Project Documents

Date of Award

1997

Document Type

Project Report

Degree Name

Doctor of Ministry

School

Seventh-day Adventist Theological Seminary

Program

Doctor of Ministry DMin

First Advisor

Russell Lynn Staples

Second Advisor

Bruce L. Bauer

Third Advisor

Bruce C. Moyer

Abstract

Problem

The persistence of traditional belief and practice among about 30 percent of Ashanti traditionalists presents a great challenge to the Ashanti SDA Church on how to engage the traditionalists' with the gospel. The darker side of the Ashanti world is characterized by fear and insecurity. While Christianity presents an attractive doctrine of salvation in a transcendent sense, its emissaries have failed to provide satisfying ways of dealing with the forces of the spirit world. In addition, the Ashanti institution of chieftaincy involves closely connected socio-political and religious rites. The chief is both the central officiant in rituals of tendence upon the ancestors and the mainstay of social order. Traditionalists fear that Christianity will displace traditional religious beliefs and thus undercut the force of social solidarity. These beliefs and practices pose significant barriers to the acceptance of the gospel and consequently impede a decision to join the SDA Church.

Method

Four of the religious beliefs and practices that are regarded as barriers to the acceptance of Christianity are analyzed using both anthropological and biblical perspectives. The evangelistic approaches of Catholics, mainline churches, the SDA Church, and the spiritual churches in Ghana are discussed and analyzed to see how and to what extent they have been able to break down the barriers that impede the acceptance of Christianity. Finally, biblical and practical responses to some of the issues involved are presented.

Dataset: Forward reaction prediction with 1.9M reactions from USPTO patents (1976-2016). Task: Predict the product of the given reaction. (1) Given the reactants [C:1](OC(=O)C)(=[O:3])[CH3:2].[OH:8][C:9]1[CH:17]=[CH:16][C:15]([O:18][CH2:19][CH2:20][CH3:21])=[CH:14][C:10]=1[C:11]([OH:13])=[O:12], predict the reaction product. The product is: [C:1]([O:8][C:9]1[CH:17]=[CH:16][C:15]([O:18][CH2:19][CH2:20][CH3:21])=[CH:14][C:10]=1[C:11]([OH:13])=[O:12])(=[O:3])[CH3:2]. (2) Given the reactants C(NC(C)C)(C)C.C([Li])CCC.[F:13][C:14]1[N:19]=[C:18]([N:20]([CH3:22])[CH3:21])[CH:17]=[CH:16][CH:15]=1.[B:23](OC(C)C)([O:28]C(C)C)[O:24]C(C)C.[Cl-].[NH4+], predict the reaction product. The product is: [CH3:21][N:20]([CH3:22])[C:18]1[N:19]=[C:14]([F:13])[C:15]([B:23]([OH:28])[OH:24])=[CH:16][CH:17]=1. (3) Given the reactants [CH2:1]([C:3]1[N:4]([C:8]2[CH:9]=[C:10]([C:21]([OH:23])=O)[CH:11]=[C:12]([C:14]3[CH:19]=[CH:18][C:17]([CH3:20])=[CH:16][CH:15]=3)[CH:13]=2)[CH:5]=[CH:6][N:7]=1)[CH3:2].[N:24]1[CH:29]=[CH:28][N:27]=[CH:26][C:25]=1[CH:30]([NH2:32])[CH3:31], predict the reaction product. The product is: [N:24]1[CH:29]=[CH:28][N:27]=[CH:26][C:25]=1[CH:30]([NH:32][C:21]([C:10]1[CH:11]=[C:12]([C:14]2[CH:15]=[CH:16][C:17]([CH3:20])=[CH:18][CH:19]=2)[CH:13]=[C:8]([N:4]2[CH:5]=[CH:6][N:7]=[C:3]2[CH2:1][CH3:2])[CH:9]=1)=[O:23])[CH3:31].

Results

The study suggests that a major root of the problem is the Ashanti concept of God as being remote and unapproachable and hence not available in times of crisis and insecurity. An answer is found in the Christian concept of an immanent God and the mediatorial function of the incarnate Savior.

Conclusion

Ashanti SDA Christian workers should be equipped with an adequate understanding of traditional beliefs and practices to enable them to supply satisfying theological and practical answers to the barriers that impede acceptance of Christianity.

Subject Area

Ashanti (African people)--Religion; Seventh-day Adventists--Ghana

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